Self-managed superannuation fund (SMSF) advisers need to ensure their SMSF investment strategy to clients is not interpreted as an advice document, according to Skeggs Goldstien.
The firm’s director and SMSF specialist adviser, Adam Goldstien, spoke at the SMSF Association National Conference and said the investment strategy document needed to be “trustee driven” and the adviser needed to ensure trustees complied with the rules by “guiding, directing, and leading them”.
“Investment strategies are not a plan; they’re a strategy. The document should be no more than four to five pages and ideally include an introduction that explains the purpose of the document, a section on the fund’s profile (which helps to link the strategy back to the fund’s unique circumstance), and sections on the investment objectives and investment strategy,” he said.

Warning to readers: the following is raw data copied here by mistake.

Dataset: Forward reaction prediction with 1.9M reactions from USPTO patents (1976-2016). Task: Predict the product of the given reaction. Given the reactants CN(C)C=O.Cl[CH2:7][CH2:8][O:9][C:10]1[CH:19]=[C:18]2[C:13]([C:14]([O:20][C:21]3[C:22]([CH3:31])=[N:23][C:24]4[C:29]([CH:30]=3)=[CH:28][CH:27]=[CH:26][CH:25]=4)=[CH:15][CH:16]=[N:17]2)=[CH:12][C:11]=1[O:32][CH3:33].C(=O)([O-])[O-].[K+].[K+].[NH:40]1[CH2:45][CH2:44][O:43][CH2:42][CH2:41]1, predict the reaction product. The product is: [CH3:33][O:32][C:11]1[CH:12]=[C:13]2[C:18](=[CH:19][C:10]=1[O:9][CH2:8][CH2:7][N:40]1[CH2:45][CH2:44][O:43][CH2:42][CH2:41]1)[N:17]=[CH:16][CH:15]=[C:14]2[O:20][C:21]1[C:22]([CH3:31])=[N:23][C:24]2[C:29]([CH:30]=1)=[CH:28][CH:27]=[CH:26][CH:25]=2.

“It should incorporate the trustee’s best answers, using their words, to questions about risk, diversification, liquidity, liabilities and insurance. There should also be a section that explains when the strategy should be reviewed.”
Goldstien said advisers could ask trustees “what if” questions to help assist liquidity, diversification, and risk.
“The adviser also has an important role to play in educating trustees on how to properly formulate and implement an investment strategy. Trustees should be encouraged to reference sections of their trust deed in their investment strategy to demonstrate they’ve considered the circumstances of the fund,” he said.